Living in the tropics can make you a little less relatable, especially when most of your family and friends are in the United States. When I was in New York, I could complain about rush hour traffic on the Saw Mill Parkway (a pretty but somewhat overcrowded route that winds through Westchester County) and get easy nods of sympathy. I’d mention cockroaches in our Manhattan kitchen, and the ick reaction was always the same.
Here in Guatemala, I have to carefully edit my gripes. Complaining about an endless stream of sunny, 80˚ December days doesn’t generate much empathy when the person on the receiving end is facing yet another weekend of snow and icy rain. (Can no one understand that I really, truly miss cold, blustery winters? No? No one?! Le sigh…) Further lamenting the hummingbirds that occasionally get stuck in our house and that the palm tree in our front yard makes a mess is typically greeted with radio silence.
Pacaya is one of Guatemala’s active volcanoes and is an easy, one-hour drive from Antigua. It’s a popular volcano climb because it requires only three hours of modest hiking round-trip, and if that sounds like too much of a challenge, horses can take you up instead. As the volcano regularly spits lava, smoke, and ash, you can’t go all the way to the top, just close enough to get a glimpse of the crater from below.
I suggested the Pacaya hike because I knew Lauren and Rachel had probably never climbed a volcano before and trekking up an active one capable of turning into a violent mountain of doom, death, and destruction seemed to me, at least, like the Guatemalan equivalent of visiting Times Square. There are just certain things you should do when visiting certain places.
In spite of understanding the thrill of a volcano hike, though, I still wasn’t enthused. And the reason? Well, it’s one that you likely won’t understand. It’s a reason that may make you roll your eyes and sigh “oh, poor you” while totally not meaning it. The reason… Well, compared to other volcanoes that I’ve climbed, Pacaya sounded dull.
Yes, I’m the kind of annoying person that can compare the difficulty of volcano climbs. After living and visiting myriad South and Central American countries along the Ring of Fire, it happens, okay? It’s not like I’ll bring it up over cocktails, unless, of course, we’re at a tiki bar and then it would totally make sense.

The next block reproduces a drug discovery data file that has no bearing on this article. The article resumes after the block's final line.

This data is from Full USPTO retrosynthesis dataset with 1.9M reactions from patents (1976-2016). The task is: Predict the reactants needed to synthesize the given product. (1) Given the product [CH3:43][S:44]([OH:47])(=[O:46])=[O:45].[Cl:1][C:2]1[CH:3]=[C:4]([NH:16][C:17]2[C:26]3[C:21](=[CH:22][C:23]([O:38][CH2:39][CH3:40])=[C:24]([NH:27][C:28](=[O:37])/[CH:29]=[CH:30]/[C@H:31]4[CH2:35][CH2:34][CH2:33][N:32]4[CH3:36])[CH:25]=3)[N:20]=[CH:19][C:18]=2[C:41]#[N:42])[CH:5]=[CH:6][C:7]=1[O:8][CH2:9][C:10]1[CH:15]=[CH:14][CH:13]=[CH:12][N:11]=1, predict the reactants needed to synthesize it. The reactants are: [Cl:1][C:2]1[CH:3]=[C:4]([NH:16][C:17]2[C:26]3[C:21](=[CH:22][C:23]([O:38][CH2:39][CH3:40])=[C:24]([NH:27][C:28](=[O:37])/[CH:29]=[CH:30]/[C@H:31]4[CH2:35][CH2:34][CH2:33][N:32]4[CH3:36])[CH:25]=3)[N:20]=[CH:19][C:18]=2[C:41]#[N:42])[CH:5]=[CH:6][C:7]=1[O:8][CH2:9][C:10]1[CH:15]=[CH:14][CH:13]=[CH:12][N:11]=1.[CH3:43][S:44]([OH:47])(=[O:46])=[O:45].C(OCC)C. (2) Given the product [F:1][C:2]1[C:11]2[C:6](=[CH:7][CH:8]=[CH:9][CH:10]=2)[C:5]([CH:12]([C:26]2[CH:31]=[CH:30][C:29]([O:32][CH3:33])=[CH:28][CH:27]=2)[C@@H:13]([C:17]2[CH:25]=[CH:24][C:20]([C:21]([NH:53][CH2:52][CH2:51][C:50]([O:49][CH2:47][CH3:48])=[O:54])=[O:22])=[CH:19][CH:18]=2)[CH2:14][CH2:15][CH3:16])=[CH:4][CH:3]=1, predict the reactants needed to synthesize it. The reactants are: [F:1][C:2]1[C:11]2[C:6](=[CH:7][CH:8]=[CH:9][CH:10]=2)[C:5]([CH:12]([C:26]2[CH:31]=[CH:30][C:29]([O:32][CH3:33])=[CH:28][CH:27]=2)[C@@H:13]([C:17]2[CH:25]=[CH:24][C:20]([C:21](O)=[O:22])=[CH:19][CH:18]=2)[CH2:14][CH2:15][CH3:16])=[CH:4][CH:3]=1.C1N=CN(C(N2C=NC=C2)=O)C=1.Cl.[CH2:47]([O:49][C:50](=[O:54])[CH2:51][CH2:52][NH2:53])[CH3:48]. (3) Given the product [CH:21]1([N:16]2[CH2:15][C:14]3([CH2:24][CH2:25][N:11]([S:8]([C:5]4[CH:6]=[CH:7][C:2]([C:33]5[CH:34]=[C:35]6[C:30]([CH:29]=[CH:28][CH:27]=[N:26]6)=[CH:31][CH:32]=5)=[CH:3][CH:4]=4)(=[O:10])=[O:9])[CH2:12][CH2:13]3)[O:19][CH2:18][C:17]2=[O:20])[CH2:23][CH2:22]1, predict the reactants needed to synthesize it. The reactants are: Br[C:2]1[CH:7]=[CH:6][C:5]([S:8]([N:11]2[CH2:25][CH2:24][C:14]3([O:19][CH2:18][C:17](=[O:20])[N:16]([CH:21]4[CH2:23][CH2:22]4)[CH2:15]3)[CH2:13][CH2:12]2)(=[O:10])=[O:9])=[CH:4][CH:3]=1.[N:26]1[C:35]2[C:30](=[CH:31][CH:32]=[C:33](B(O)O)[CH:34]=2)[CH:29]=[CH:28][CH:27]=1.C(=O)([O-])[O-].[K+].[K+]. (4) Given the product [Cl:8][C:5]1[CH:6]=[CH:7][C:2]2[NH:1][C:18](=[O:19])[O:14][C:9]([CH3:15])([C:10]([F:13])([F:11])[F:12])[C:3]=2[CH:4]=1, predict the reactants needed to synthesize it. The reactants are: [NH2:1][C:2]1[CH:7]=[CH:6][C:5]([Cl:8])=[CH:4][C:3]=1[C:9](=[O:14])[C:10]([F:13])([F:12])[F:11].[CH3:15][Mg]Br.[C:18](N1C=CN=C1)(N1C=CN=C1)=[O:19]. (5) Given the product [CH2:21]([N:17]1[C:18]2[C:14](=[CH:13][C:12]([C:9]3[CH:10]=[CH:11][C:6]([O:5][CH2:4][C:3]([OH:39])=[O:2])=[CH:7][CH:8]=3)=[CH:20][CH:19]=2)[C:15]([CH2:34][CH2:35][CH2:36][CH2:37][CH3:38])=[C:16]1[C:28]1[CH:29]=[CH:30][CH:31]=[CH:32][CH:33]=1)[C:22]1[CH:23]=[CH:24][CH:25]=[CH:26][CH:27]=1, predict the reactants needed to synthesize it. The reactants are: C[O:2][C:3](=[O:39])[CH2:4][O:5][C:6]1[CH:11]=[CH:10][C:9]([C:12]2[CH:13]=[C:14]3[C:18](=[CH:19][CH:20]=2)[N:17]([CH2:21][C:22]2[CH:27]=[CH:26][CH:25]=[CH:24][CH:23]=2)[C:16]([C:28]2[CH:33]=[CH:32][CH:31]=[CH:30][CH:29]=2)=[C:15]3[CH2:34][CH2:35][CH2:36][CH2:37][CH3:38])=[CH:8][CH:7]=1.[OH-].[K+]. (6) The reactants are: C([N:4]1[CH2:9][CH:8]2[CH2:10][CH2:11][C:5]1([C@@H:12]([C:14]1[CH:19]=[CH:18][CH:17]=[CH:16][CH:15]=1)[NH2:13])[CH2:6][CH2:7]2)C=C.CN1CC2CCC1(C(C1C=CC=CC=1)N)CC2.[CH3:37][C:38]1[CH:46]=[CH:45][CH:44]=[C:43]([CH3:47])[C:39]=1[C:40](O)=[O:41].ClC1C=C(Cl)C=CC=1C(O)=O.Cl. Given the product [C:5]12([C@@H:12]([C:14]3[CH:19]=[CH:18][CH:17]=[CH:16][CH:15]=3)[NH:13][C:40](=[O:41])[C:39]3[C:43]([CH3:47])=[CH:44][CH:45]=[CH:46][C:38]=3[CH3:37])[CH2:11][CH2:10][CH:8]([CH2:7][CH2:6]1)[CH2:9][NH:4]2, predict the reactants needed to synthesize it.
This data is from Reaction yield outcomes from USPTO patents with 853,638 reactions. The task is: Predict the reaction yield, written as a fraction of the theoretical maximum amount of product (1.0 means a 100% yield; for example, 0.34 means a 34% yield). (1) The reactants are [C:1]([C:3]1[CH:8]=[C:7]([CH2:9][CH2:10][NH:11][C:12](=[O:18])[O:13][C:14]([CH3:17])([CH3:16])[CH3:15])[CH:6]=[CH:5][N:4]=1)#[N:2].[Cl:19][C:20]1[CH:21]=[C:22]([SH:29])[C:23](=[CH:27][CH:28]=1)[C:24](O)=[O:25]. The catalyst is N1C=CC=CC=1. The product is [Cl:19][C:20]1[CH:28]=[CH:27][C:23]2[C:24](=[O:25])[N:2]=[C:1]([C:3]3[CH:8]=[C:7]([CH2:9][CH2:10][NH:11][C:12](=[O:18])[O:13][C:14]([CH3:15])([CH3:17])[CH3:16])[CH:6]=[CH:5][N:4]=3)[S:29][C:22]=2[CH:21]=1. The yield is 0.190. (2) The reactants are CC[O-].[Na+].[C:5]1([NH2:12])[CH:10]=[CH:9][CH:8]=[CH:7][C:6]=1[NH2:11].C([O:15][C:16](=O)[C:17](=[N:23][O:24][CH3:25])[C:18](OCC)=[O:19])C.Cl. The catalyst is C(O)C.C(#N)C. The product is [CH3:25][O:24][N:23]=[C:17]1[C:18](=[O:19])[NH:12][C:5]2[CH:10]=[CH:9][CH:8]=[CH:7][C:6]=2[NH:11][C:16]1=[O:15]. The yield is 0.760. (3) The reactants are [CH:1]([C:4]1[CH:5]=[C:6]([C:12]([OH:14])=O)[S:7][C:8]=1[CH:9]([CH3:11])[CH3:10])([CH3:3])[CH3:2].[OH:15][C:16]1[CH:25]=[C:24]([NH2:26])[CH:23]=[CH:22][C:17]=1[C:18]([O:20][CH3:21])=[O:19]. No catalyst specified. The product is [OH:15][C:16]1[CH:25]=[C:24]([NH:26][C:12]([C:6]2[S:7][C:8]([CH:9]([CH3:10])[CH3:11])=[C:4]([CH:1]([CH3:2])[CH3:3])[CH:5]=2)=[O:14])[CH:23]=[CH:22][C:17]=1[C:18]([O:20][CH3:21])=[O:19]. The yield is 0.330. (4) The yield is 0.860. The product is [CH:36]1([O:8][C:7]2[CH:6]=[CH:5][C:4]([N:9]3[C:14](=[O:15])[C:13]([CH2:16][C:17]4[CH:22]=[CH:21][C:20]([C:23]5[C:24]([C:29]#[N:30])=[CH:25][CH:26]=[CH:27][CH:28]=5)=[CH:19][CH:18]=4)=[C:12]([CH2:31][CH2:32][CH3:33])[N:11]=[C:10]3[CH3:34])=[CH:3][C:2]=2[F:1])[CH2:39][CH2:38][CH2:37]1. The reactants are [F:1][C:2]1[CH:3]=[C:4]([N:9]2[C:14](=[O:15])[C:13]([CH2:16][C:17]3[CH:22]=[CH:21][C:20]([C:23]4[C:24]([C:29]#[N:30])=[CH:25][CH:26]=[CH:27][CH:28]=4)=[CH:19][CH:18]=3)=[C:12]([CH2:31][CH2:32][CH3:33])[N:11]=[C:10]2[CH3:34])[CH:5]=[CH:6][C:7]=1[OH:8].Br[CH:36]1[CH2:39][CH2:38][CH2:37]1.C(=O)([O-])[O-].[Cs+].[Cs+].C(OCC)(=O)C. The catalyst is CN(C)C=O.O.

There was snow-capped Villarrica in Chile, which required crampons and icepicks to get to the sulfur-reeking summit (should I mention that I also had a UTI or is that too much information? TMI. Right.). On the top of Nicaragua’s Ometepe, Shon and I were greeted with stinging rains and powerful winds that ripped our ponchos to pieces and caused me to near-stumble into the volcano’s mouth (or so I maintain). In Guatemala, the 13,000-foot Acatenango was an exhausting, eight-hour round-trip trek; its peak featured a barren moon landscape that overlooked another volcano, the ever-erupting Fuego.
Our 8,000-foot Pacaya, by contrast, requiring just three hours total and boasting horses to get you up, sounded like child’s play.
Of course, play is exactly what Lauren had come to Guatemala to do, and so I happily joined her and Rachel on their first volcano excursion–not for the hike, of course, but for the company. I’m so glad I did.
Pacaya lacks adrenaline-pumping thrills, but at a cost of about $12 per person is a perfectly pleasant trek. I had signed us up for a group excursion through a tour company called Atitrans, and our clan of eight set out from Antigua in a beat-up shuttle at 6:00 a.m. on a chilly weekday morning. In a small town near Pacaya’s entrance (the volcano is part of a national park), we met our guide and set out on a semi-steep trail that wound into a humid forest. Though horses accompanied us part of the way, no one in our group chose to use them. Through openings in the trees and over bits of aging corn fields, we had long views of distant volcanoes like Agua, Acatenango, and Fuego, as well as of Guatemala City’s distant skyscrapers.
On breaks along the way, our guide discussed tectonic plates, the surrounding environment, and the violent history of the volcano (named, by the way, for the pacaya tree). In seemingly no time at all (much-needed catch-up conversation can make time pass quickly), the trail spit us onto an expansive lava field of volcanic sand, rocks, and vibrant, hardy weeds.
It was windy and clouds raced past Pacaya’s mouth, which was now visible above us. As we drew near to it—but never quite “close” (the crater lip seemed at least another 20- to 30-minute hike away)—we could see rocks being spit sky high.
We stopped at an outcrop of boulders that had been tossed to their present spot during a major 2010 eruption. Here, hot volcanic steam escaped from small crevices in the earth. We used the steam to roast marshmallows as a small and oddly placed pack of dogs begged for a taste.
The views from the volcano were great, though it was the charcoal gray landscape and the looming crater above us that I found most mesmerizing–and humbling, too. For while our Pacaya trek would never make for an action-packed tale, its stark but impressive natural beauty was still breathtaking. The fact that we made it up–and then later back down–with minimal gear or pain only added to its appeal. Now, I kind of want to do it, again. Let’s see if I can convince another volcano snob I know at home…